Breathing Easier with Cystic Fibrosis
Regina Kelder

Breathing Easier with Cystic Fibrosis

How a groundbreaking drug finally gave Carla Liddy’s lungs a fighting chance. The latest in our series, Eureka Moments.

When Carla Liddy and I spoke earlier this month she was nursing a head cold. This might have been an unremarkable event except for the fact that Carla has the genetic disorder cystic fibrosis (CF). Catching a cold could and often did land the 44-year-old mother of twin boys in the hospital.

But then she started taking twice-daily doses of Kalydeco, the first therapeutic to attack CF’s underlying cause and to borrow a cliché, Carla started breathing easier. For the first time since 1981, when doctors put down all those childhood bouts of pneumonia to CF, Carla felt like she had turned a corner in the management of a disease that people her age rarely even survive. Her lung function, around 22% of a normal person’s, started rising and eventually doubled. She gained 20 pounds. Perhaps most significant of all, she no longer met the criteria for a lung transplant.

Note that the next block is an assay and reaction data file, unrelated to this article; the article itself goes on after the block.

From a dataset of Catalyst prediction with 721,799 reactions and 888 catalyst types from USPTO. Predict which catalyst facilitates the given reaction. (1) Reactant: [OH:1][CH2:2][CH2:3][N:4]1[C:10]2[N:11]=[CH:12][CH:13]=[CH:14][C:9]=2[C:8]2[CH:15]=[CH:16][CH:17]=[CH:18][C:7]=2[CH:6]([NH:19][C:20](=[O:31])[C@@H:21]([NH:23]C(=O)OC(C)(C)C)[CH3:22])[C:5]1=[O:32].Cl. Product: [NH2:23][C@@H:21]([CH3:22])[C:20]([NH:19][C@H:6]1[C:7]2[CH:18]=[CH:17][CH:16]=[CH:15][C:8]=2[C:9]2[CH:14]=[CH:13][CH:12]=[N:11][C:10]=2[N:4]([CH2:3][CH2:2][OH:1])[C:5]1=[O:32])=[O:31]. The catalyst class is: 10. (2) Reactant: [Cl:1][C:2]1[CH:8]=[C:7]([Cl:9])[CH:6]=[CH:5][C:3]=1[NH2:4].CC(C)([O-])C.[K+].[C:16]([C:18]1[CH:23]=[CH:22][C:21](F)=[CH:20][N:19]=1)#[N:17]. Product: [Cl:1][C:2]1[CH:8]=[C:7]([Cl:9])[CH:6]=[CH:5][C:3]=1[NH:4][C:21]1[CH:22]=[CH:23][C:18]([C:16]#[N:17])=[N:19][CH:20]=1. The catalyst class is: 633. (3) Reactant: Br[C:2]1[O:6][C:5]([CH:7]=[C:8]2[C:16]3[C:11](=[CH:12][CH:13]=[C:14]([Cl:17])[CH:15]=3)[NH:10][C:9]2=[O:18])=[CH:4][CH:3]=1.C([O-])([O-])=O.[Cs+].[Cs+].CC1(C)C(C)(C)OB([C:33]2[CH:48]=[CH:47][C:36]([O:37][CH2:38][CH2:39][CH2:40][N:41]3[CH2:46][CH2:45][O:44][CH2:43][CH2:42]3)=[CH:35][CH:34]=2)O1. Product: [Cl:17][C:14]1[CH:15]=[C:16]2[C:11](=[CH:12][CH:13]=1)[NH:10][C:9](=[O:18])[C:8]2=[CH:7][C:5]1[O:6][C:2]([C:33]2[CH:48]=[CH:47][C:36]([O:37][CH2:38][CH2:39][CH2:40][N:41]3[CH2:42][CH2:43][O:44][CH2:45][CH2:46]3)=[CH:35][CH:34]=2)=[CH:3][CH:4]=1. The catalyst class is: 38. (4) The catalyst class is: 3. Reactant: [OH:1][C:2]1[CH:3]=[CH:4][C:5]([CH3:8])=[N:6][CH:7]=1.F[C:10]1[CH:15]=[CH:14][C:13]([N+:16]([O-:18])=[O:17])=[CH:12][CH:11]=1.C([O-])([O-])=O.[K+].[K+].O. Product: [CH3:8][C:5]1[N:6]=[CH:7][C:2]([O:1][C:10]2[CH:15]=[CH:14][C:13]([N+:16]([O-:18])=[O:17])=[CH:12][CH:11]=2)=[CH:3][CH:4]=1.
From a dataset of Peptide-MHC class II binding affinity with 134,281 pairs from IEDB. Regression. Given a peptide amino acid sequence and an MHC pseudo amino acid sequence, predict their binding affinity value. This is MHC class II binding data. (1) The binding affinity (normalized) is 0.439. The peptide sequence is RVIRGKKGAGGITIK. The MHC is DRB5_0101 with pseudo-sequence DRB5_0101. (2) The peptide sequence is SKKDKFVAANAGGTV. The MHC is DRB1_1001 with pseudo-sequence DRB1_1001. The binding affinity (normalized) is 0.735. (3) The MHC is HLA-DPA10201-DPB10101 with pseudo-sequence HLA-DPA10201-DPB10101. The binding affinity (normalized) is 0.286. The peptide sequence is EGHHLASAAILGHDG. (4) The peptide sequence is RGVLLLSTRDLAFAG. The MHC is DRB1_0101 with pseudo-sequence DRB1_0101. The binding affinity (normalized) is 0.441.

One errant gene

CF is the most common fatal genetic disease found in children and young adults. The life expectancy for females is around 37 and about 40 for males. It can affect the pancreas, liver and intestine, but the major symptoms are usually lung-related. People with CF produce thick mucus, and develop chronic airway infections and inflammation that cause long-term lung damage, breathing difficulties, and frequent bacterial and viral infections.